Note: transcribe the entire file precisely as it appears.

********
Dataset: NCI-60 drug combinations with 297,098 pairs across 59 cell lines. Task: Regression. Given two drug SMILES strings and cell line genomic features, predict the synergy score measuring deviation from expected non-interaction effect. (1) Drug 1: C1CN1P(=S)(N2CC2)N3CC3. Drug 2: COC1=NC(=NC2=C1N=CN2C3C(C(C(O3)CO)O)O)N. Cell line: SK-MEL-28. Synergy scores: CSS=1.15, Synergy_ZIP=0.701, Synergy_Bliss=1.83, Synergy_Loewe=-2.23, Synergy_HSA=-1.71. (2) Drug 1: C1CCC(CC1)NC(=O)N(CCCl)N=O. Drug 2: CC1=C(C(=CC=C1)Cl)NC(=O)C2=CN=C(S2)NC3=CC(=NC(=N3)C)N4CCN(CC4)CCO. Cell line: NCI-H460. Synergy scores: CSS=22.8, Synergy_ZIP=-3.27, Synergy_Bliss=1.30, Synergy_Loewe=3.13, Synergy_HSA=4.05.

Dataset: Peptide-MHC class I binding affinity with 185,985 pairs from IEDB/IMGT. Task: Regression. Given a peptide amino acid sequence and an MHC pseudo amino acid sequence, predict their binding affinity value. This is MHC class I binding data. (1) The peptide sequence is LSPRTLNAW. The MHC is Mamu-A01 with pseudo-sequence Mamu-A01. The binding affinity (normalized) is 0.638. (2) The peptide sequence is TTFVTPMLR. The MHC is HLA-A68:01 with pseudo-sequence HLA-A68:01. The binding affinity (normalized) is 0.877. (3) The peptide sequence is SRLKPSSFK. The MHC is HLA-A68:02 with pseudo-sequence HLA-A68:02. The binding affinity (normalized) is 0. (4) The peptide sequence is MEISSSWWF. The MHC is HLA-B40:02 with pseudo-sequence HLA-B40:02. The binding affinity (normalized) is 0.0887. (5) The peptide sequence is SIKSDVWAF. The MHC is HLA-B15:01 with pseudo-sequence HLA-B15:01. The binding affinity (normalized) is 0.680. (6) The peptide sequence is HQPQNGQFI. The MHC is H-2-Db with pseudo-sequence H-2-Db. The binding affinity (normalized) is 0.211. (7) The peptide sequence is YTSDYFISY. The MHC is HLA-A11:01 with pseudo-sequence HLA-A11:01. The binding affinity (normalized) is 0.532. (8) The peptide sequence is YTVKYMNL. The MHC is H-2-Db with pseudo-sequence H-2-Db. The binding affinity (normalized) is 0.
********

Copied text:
Dataset: NCI-60 drug combinations with 297,098 pairs across 59 cell lines. Task: Regression. Given two drug SMILES strings and cell line genomic features, predict the synergy score measuring deviation from expected non-interaction effect. (1) Drug 1: C1CN1P(=S)(N2CC2)N3CC3. Drug 2: COC1=NC(=NC2=C1N=CN2C3C(C(C(O3)CO)O)O)N. Cell line: SK-MEL-28. Synergy scores: CSS=1.15, Synergy_ZIP=0.701, Synergy_Bliss=1.83, Synergy_Loewe=-2.23, Synergy_HSA=-1.71. (2) Drug 1: C1CCC(CC1)NC(=O)N(CCCl)N=O. Drug 2: CC1=C(C(=CC=C1)Cl)NC(=O)C2=CN=C(S2)NC3=CC(=NC(=N3)C)N4CCN(CC4)CCO. Cell line: NCI-H460. Synergy scores: CSS=22.8, Synergy_ZIP=-3.27, Synergy_Bliss=1.30, Synergy_Loewe=3.13, Synergy_HSA=4.05.

Dataset: Peptide-MHC class I binding affinity with 185,985 pairs from IEDB/IMGT. Task: Regression. Given a peptide amino acid sequence and an MHC pseudo amino acid sequence, predict their binding affinity value. This is MHC class I binding data. (1) The peptide sequence is LSPRTLNAW. The MHC is Mamu-A01 with pseudo-sequence Mamu-A01. The binding affinity (normalized) is 0.638. (2) The peptide sequence is TTFVTPMLR. The MHC is HLA-A68:01 with pseudo-sequence HLA-A68:01. The binding affinity (normalized) is 0.877. (3) The peptide sequence is SRLKPSSFK. The MHC is HLA-A68:02 with pseudo-sequence HLA-A68:02. The binding affinity (normalized) is 0. (4) The peptide sequence is MEISSSWWF. The MHC is HLA-B40:02 with pseudo-sequence HLA-B40:02. The binding affinity (normalized) is 0.0887. (5) The peptide sequence is SIKSDVWAF. The MHC is HLA-B15:01 with pseudo-sequence HLA-B15:01. The binding affinity (normalized) is 0.680. (6) The peptide sequence is HQPQNGQFI. The MHC is H-2-Db with pseudo-sequence H-2-Db. The binding affinity (normalized) is 0.211. (7) The peptide sequence is YTSDYFISY. The MHC is HLA-A11:01 with pseudo-sequence HLA-A11:01. The binding affinity (normalized) is 0.532. (8) The peptide sequence is YTVKYMNL. The MHC is H-2-Db with pseudo-sequence H-2-Db. The binding affinity (normalized) is 0.